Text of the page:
Schistocytosis + to ++ 0 to + +++ ++ to +++
Elevated LDH ++ to +++ + to ++ +++ ++ to +++
Elevated liver enzymes ++ to +++ ++ to +++ 0 to + 0 to +
Low platelet count ++ to +++ + to ++ +++ ++ to +++
Factor V N or ↓ ↓↓ N N
Total bilirubin + ++ to +++ + to ++ + to ++
Proteinuria +++ + + to ++ + to +++
Renal failure 0 to ++ + 0 to ++ ++ to +++
DIC + to ++ + to +++ 0 0
Hypoglycemia 0 to + + to +++ 0 0
ADAMTS 13 activity Detectable NA Undetectable Detectable
Fever 0 + ++ 0

HELLP, hemolysis, elevated liver enzymes and low platelet count; AFLP, acute fatty liver of pregnancy; TTP, thrombotic thrombocytopenic purpura; HUS, hemolytic and uremic syndrome; LDH, lactate dehydrogenase; DIC, disseminated intravascular coagulation; ADAMTS 13, a disintegrin and metalloproteinase domain with thrombospondin type-1 motif A disintegrin and metalloproteinase with a thrombospondin type1 motif, member 1; NA, not assessed.

Thrombotic microangiopathy

The first and most crucial problem of differential diagnosis facing severe HELLP syndrome is represented by TMA, witnessed through clinical signs suggesting TTP or HUS (Table 1). Is severe HELLP syndrome, particularly in the postpartum period, really a form of TTP? Many papers have dealt with this topic [2], [3], [4], [5], [6], [22], [23], and [24]. However, this question is only relevant if HELLP syndrome is really a clinical manifestation of TMA, when it is necessary to modify the therapeutic approach when a diagnosis of TMA is considered. Indeed, it is well known that a prognosis of TTP has a mortality rate as high as approximately 10%, and large-volume plasma exchange (60 ml/kg) should be commenced in the first weeks of the disease, as soon as the diagnosis is highly probable, and every day until complete remission [7] and [20]. It is therefore essential not to misdiagnose a patient with TTP as HELLP syndrome, which is likely to improve within a few days of delivery [2], [3], and [4], just as it is important not to commence plasma exchange without strong evidence of TTP/HUS [22]. The risks of infusion of plasma in large quantities should not be discarded, as is the case for any blood product of human origin. Moreover, the human cost should not be neglected either, as plasma exchange requires numerous blood donations. Last but not least, the financial cost of plasma exchange should also be taken into account.

It is clear that severe HELLP syndrome closely mimics TMA as HELLP syndrome, TTP and HUS all display hemolysis, elevated liver enzymes, thrombocytopenia and renal damage [2], [3], [4], [5], [6], [22], and [23]. However, some signs may be sufficiently predominant to suggest one diagnosis: neurological signs suggest TTP, and HUS should be considered when renal failure is severe enough to indicate hemodialysis. In fact, underlying pathogenic mechanisms involved in TMA are very complex and have led to reclassification of this disease into three subtypes: TTP, due to a deficit in ADAMTS 13 activity during pregnancy, most often linked with inhibitory antibodies; typical HUS, with infectious diarrhoea and evidence of a verotoxin; and atypical HUS, with abnormalities in complement regulators and gene mutations [7], [20], and [23]. However, as the results of these crucial tests are not immediately available in everyday clinical practice, careful assessment of each clinical and biological sign, as well as precise analysis of recent anamnestic data, needs to be performed [4]. First, when dealing with blood parameters, slight differences in observed signs have to be taken into account. Hemolysis is at the foreground in TTP/HUS; it is sometimes so marked that it can be seen as red-colored urine (like port wine), and can be severe enough to require red cell transfusion. Conversely, in HELLP syndrome, the intensity of hemolysis is subtle, as emphasised by Weinstein himself who indicated that hemolysis was absent in up to 30% of cases [1]. Second, thrombocytopenia is very marked, being as low as 10–20 × 109 l−1, in TTP/HUS. It is rarely as intense in HELLP syndrome, at least on admission to hospital, with platelet counts ≤50 × 109 l−1 only found in 15% of all cases [3].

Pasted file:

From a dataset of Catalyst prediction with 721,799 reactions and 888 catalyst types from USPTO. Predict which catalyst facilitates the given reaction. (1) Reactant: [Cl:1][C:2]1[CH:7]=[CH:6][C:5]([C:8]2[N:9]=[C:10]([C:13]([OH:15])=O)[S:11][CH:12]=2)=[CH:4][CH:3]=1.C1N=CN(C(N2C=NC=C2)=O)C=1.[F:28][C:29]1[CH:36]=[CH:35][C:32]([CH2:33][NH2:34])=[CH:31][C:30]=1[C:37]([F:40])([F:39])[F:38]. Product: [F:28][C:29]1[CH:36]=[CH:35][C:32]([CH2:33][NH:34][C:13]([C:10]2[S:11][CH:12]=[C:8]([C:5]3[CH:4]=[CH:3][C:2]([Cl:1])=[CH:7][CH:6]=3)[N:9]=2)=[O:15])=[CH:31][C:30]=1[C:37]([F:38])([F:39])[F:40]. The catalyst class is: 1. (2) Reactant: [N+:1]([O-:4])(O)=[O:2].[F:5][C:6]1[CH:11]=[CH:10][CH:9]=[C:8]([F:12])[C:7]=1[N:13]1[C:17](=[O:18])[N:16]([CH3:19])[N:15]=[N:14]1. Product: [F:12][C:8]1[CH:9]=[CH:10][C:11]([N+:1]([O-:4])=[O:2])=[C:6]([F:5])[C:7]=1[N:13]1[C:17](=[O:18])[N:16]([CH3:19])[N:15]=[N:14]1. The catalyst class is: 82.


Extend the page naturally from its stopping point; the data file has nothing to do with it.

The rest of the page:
Is HELLP syndrome really a form of TMA? This question is the main concern in clinical practice. If one accepts the consensus view of the vast majority of authors, it is necessary to remember the accepted definition of TMA [7] and [20]. Initially, TMA was defined as the association of five groups of signs. The first sign, intravascular hemolysis, includes negative Coombs’ test, which rules out autoimmune hemolytic anemia and microangiopathic hemolysis as shown by significant schistocytosis on several occasions [20]. The second sign is marked thrombocytopenia as, as a rule, platelet count is always very low in TMA, without signs in favor of disseminated intravascular coagulation (DIC). The three other classical signs are far less common: renal failure, central nervous system disorders and fever [20]. Therefore, a diagnosis of TMA is generally considered when hemolysis is associated with severe thrombocytopenia [7], [20], and [21]. Very recently, a lactate dehydrogenase (LDH)/aspartate aminotransferase (AST) ratio above 22.12 has been proposed to suggest TTP [24]. However, other studies are needed to confirm the value of this ratio for diagnosing TTP. This diagnosis cannot be confirmed without evidence. Initially, pathological criteria were mandatory to define the disease, consisting of widespread arterial thrombosis; subendothelial clear deposits in glomerular capillaries; and microvascular thrombi of platelets, von Willebrand factor and fibrin (as opposed to fibrin thrombi alone as documented in HELLP syndrome) in kidneys, skin or bone marrow [7], [23], [25], and [26]. Over the last 20 years, it has become possible to define TTP without histopathological evidence with a biological parameter, i.e. undetectable activity of ADAMTS 13 [7], [20], [25], and [26]. ADAMTS 13 activity below 10% is now sufficient to define TTP (the clinical form of TMA that most closely mimics HELLP syndrome) regardless of whether or not autoantibodies directed against ADAMTS 13 are found [7] and [20].